Kurniawan loses appeal against conviction

Rows of wine bottles in rackRudy Kurniawan has been unsuccessful in an appeal against his conviction for producing and selling counterfeit wines.

A US appeals court upheld Kurniawan's 2013 conviction and 10-year jail sentence, rejecting assertions by his counsel that evidence uncovered from his home - without a warrant - should not have been used to build the prosecution case.

The court also dismissed an attempt by Kurniawan's lawyers to have the length of his jail term reduced on the grounds that it was unreasonably long. At the time of his conviction, they had tried to argue that he should serve only the two-and-a-half years already spent in jail since his arrest.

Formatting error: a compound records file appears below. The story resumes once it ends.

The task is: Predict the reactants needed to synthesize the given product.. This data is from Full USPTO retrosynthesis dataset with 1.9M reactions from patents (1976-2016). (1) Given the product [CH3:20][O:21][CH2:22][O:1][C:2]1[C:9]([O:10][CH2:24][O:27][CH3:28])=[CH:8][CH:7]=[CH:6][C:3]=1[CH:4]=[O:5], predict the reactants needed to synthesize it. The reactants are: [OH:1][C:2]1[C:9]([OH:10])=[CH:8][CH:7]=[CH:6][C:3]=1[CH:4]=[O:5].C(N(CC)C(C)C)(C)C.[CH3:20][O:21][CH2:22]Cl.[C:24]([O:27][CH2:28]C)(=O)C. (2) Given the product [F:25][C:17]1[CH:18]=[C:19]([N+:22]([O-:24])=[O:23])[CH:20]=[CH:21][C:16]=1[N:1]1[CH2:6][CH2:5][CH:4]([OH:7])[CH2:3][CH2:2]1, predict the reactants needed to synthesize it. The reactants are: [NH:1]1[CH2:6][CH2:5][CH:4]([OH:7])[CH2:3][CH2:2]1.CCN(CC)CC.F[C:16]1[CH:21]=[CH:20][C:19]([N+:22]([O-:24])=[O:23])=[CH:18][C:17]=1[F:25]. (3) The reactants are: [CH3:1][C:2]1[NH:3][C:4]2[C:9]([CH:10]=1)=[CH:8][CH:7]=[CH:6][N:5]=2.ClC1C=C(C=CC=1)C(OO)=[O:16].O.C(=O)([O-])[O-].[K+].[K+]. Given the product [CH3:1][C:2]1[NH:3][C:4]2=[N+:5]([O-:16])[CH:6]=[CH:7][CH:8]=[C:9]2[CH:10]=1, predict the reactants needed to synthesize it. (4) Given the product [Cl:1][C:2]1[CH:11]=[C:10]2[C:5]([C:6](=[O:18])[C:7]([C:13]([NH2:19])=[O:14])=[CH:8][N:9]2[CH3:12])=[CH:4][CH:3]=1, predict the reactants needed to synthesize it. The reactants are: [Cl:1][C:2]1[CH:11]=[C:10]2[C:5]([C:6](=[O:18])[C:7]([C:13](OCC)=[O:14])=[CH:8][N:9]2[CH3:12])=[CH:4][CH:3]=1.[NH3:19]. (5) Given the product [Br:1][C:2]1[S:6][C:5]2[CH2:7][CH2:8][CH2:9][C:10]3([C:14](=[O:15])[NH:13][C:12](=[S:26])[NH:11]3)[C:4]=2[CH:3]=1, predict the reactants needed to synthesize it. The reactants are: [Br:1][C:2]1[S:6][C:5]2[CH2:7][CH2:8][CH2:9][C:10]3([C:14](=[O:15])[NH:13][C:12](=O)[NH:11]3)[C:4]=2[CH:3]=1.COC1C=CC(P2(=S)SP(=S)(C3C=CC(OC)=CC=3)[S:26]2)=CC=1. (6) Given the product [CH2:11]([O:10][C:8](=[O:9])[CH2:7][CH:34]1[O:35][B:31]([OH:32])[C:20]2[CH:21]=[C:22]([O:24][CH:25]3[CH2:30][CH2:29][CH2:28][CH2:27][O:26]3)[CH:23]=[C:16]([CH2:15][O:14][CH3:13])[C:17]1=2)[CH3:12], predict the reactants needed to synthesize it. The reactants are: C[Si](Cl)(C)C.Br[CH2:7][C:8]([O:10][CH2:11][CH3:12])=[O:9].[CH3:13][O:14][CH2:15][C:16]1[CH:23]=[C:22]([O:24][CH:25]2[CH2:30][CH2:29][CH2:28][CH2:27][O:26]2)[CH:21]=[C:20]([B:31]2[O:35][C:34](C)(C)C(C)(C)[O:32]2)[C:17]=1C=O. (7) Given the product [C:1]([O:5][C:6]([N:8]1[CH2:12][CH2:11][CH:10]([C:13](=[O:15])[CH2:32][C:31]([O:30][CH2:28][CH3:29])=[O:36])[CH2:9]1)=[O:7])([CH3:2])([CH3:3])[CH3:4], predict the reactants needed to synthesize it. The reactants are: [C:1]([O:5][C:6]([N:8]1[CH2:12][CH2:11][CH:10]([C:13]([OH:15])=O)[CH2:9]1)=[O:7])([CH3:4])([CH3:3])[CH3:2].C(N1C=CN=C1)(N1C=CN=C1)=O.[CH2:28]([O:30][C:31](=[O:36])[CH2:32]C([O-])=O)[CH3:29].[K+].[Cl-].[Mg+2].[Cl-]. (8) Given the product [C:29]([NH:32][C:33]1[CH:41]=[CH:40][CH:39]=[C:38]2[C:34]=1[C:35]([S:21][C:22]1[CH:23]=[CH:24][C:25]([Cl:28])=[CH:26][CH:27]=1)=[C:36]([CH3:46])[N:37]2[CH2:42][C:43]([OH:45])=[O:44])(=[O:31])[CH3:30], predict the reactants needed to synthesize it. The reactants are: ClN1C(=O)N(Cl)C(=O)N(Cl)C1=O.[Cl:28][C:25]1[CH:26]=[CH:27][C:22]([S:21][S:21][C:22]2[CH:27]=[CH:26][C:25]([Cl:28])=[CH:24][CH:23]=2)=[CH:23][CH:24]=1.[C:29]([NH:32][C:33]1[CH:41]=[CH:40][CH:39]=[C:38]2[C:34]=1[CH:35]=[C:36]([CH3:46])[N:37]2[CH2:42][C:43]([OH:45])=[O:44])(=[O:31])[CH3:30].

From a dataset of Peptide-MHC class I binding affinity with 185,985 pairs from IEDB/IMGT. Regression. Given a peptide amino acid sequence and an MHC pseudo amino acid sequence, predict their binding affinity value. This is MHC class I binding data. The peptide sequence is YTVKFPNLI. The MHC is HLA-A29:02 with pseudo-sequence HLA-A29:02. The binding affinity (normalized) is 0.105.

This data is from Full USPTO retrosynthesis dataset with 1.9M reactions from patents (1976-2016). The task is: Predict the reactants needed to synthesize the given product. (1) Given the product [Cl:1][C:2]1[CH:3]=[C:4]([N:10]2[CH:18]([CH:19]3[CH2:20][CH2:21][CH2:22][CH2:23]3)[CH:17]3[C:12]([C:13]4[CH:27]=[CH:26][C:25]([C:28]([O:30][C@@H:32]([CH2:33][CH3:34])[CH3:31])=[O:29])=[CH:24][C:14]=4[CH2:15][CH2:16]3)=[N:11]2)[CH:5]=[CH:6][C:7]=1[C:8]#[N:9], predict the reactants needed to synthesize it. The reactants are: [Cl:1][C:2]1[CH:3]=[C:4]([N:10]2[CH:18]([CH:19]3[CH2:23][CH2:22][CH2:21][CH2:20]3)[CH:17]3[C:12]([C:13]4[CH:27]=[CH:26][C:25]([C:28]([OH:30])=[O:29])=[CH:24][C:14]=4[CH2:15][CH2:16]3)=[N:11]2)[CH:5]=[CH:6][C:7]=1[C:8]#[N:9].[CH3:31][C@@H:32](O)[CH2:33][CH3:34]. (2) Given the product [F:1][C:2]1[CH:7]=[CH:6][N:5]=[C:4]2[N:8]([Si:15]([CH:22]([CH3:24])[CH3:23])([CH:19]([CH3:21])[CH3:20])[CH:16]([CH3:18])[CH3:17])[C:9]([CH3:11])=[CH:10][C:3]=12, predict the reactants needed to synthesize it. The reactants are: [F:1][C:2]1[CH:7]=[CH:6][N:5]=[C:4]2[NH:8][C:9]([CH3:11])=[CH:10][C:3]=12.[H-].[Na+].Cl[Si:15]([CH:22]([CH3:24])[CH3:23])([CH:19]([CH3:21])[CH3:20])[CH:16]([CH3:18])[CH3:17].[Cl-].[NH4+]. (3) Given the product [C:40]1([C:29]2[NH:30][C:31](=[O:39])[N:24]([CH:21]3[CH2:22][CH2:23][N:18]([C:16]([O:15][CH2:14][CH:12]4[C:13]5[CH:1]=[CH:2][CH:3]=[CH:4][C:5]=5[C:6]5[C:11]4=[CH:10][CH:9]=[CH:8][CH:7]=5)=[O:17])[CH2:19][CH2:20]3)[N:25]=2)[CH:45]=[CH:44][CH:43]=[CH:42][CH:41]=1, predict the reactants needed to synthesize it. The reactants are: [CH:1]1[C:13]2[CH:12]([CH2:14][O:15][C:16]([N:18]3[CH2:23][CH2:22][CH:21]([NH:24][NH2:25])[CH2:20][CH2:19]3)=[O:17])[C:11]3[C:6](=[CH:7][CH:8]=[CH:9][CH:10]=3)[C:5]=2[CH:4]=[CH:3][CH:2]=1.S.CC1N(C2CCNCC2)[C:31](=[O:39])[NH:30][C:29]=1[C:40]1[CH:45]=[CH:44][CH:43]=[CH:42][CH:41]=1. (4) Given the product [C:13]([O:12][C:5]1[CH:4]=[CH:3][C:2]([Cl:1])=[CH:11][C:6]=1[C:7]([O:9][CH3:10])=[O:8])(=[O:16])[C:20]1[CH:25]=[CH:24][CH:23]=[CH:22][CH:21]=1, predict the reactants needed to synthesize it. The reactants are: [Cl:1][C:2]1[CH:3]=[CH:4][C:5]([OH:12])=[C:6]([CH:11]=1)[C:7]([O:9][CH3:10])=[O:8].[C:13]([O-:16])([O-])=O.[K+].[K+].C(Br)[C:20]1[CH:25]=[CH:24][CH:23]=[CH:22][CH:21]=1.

Kurniawan will be deported to his native Indonesia after serving his sentence, and has also been ordered to pay $28.4m in restitution to his seven victims on top of the $20m forfeit.

Kurniawan was convicted last December in the first federal prosecution for wine fraud brought by the US federal authorities, after a trial which heard he had faked bottles of rare and vintage Bordeaux and Burgundy wines at his home in Arcadia.

He blended lower-priced wines so that they would mimic the taste and character of expensive vintages, poured his creations into empty genuine bottles that he procured from various sources. He then created a finished product by sealing the bottles with corks and outfitting them with counterfeit wine labels he created.

In October, around 500 bottles of the counterfeit wine was destroyed by US Marshals in Texas. A few weeks earlier Kurniawan's collection of genuine vintage wines - validated by experts and numbering more than 4,700 bottles - was put up for auction.

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